One in four U.S. adults will experience incontinence at some point, a surprisingly high toll, and the condition is so embarrassing that many suffer silently, a government panel said Wednesday.
Women are most prone to incontinence, which is the inability to control urination or bowel movements. But everyone's risk rises as they get older. Being overweight and a couch potato adds to the risk.
With the population rapidly graying and fattening, scientists convened by the National Institutes of Health issued an urgent call for research to find better ways to prevent incontinence and to remove the stigma so more people will seek help.
"We as a society need to get over our discomfort with this subject so that incontinence sufferers receive the compassion, acceptance and care they need, and our aging population can take steps to prevent incontinence in the future," said Dr. C. Seth Landefeld, geriatrics chief at the University of California, San Francisco, who led the panel.
Today, fewer than half of the people with incontinence volunteer their symptoms to a doctor, the panel found. That is the case despite a variety of effective treatments, from exercises to medications and surgery.
Prevention is better, but the panel found major gaps in the understanding of the biology of incontinence that hinder that effort. For now, the panel's best advice is for people to seek help.
And for those without the problem, exercise and dropping extra pounds are recommended as protection.
"All of us are walking around with a bag of water and a bag of stool in our pelvis," Landefeld said. "Anything that exerts increased pressure on those, tends to push them out, is potentially leading to incontinence."
Among other suggestions are:
- Women especially should try exercises of their pelvic floor muscles, popularly termed "Kegels," to keep them strong enough for good bladder control. But ask at a checkup if they are being done correctly. Too many women wind up squeezing the wrong muscles.
- Obestricians should end routine use of episiotomies, an incision that enlarges the vaginal opening for childbirth. Obstetric groups long have issued the same advice, saying episiotomies are useful only if the baby is in distress. But Wednesday's panel cited estimates that 1 million women a year still receive a routine one, leading to perhaps 1,000 of them suffering fecal incontinence directly after birth or later in life.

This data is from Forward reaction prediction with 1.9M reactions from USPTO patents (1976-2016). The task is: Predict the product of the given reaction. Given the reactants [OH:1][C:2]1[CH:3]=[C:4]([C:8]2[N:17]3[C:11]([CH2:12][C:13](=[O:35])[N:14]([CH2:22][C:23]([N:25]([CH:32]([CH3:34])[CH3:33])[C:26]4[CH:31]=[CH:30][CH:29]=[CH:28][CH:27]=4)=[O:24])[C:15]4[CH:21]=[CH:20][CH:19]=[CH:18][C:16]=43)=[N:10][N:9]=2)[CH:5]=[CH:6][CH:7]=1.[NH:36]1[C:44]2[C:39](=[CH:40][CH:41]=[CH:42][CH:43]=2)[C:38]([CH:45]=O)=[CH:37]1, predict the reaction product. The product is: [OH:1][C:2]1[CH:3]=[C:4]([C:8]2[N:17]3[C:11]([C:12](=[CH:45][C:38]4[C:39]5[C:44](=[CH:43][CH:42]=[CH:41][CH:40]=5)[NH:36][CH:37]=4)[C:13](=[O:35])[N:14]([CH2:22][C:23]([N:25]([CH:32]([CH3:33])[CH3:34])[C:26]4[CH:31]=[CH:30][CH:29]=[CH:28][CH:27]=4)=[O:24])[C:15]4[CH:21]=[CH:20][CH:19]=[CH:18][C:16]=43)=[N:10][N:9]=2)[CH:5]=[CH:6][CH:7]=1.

Urinary incontinence is the more common type; previous estimates have put the number of people with this condition at around 13 million. Actually, more than 20 million women and 6 million men have experienced urinary incontinence at some point, the NIH panel concluded.
The two most prevalent subtype are stress incontinence and urge incontinence.
Stress incontinence is leakage caused by physical pressure to the abdomen, such as coughing, sneezing, laughing, jogging or lifting a heavy object. Urge incontinence is a sudden, uncontrollable urge to urinate, sometimes called overactive bladder.
Fecal incontinence is harder to measure, even more stigmatized and thus hardly ever studied. The best estimates suggest it affects up to 5 percent of the general population and up to 39 percent of nursing home residents.
Pregnancy and childbirth can trigger incontinence that can be either temporary or lasting. So can menopause, when the loss of estrogen is thought to weaken some bladder-control muscles.
But other risk factors are myriad and poorly understood: radiation therapy, pelvic injury or surgery, urinary tract infections, neurological diseases, the panel found.
The severity of incontinence varies widely, from a few drops to a major impairment that requires wearing diapers and may strand people in their homes.
It is a huge trigger of nursing home admissions, particularly with dementia patients whose caregivers cannot handle the added stress and physical toll of diapering an uncooperative adult.
Disturbingly, much incontinence in nondemented nursing home patients is not due to biology but lack of staff to help the frail get to the bathroom in time, the panel noted.